Rojas Contreras’s lyrical sentences combined with the authority of her narration held me in a kind of rapture, the sort of reading experience I most crave. What a wise and beautiful memoir, full of wonder and reverence for what the past plants in us, and how surprising and inevitable what blooms.— Melissa Febos, author of Girlhood
The Man Who Could Move Clouds is a memoir like no other, mapping memory, myth, and the mysteries and magic of ancestry with stark tenderness and beauty. A dreamlike and literal excavation of the powers of inheritance, Ingrid Rojas Contreras has given us a glorious gift with these pages.— Patricia Engel, author of Infinite Country
Praise for Fruit of the Drunken Tree
A beautifully rendered novel of an Escobar-era Colombian childhood…You don’t need to have grown up in Bogota to be taken in by Contreras’s simple but memorable prose and absorbing storyline…I can’t help wondering what novels about Colombia 25 years from now will have to say about this current period. I can only hope they’ll be as sensitive and thoughtful as this one.— THE NEW YORK TIMES BOOK REVIEW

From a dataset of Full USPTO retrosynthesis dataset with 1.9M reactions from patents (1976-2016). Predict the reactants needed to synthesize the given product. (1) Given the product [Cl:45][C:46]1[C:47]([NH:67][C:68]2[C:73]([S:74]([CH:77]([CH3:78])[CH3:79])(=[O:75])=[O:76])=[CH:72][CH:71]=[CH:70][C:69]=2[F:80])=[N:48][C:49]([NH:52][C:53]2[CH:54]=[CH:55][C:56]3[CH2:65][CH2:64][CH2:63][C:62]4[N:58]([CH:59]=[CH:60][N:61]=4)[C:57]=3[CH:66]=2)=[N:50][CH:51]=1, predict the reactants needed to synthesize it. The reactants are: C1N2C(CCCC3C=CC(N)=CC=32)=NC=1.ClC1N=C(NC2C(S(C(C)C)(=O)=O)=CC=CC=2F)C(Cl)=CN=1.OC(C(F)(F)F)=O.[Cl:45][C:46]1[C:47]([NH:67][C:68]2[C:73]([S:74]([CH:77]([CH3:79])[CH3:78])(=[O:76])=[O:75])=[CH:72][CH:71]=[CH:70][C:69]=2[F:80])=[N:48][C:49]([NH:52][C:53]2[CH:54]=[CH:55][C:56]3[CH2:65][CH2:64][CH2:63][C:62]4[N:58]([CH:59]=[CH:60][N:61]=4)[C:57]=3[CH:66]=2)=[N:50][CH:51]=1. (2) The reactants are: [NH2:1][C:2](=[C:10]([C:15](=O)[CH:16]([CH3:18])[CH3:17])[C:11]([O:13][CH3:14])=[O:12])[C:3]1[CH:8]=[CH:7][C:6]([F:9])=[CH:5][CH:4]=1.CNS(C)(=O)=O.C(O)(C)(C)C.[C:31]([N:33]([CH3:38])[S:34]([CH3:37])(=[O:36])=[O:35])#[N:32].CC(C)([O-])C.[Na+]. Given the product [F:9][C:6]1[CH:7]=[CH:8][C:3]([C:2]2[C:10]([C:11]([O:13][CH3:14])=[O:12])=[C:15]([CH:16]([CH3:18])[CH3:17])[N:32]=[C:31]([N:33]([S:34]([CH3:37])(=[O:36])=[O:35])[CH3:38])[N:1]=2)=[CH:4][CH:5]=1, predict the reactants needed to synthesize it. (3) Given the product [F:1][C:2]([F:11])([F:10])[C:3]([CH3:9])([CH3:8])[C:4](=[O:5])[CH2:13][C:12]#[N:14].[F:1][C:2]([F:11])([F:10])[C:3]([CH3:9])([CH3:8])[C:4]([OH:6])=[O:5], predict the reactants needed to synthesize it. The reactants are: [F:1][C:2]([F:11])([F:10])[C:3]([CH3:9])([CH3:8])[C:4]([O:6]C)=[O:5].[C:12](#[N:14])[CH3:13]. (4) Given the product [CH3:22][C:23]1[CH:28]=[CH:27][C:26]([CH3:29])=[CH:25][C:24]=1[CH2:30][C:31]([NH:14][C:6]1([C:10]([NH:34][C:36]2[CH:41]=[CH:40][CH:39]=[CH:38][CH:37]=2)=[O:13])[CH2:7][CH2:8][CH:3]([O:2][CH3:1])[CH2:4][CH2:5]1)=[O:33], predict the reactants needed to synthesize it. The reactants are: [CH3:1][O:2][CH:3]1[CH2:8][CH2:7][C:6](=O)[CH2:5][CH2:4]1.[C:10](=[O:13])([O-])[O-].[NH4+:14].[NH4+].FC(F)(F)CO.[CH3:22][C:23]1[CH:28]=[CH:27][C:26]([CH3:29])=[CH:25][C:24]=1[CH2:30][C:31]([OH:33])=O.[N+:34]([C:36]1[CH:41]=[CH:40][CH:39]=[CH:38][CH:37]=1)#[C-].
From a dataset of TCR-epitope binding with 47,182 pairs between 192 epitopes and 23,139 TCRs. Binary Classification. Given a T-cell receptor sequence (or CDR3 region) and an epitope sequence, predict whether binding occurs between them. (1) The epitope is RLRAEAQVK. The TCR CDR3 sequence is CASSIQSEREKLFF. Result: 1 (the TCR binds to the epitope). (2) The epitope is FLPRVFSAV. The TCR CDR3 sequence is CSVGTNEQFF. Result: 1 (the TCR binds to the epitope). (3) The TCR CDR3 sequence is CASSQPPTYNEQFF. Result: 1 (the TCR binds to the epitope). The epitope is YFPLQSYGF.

One of the most dazzling and devastating novels I’ve read in a long time…An exquisitely intimate double portrait of two young women….Unforgettable…Readers of Fruit of the Drunken Tree will surely be transformed.— SAN FRANCSICO CHRONICLE
Simultaneously propulsive and poetic, reminiscent of Isabel Allende…Fruit of the Drunken Tree offers a wake-up call for many. An eye-opening story of survival in a place history books and crime sagas (see: “Narcos”) would have us think we know better than we do…Listen to this new author’s voice — she has something powerful to say.— ENTERTAINMENT WEEKLY
Original, politically daring, and passionately written–Fruit of the Drunken Tree is the coming-of-age female empowerment story we need in 2018.— VOGUE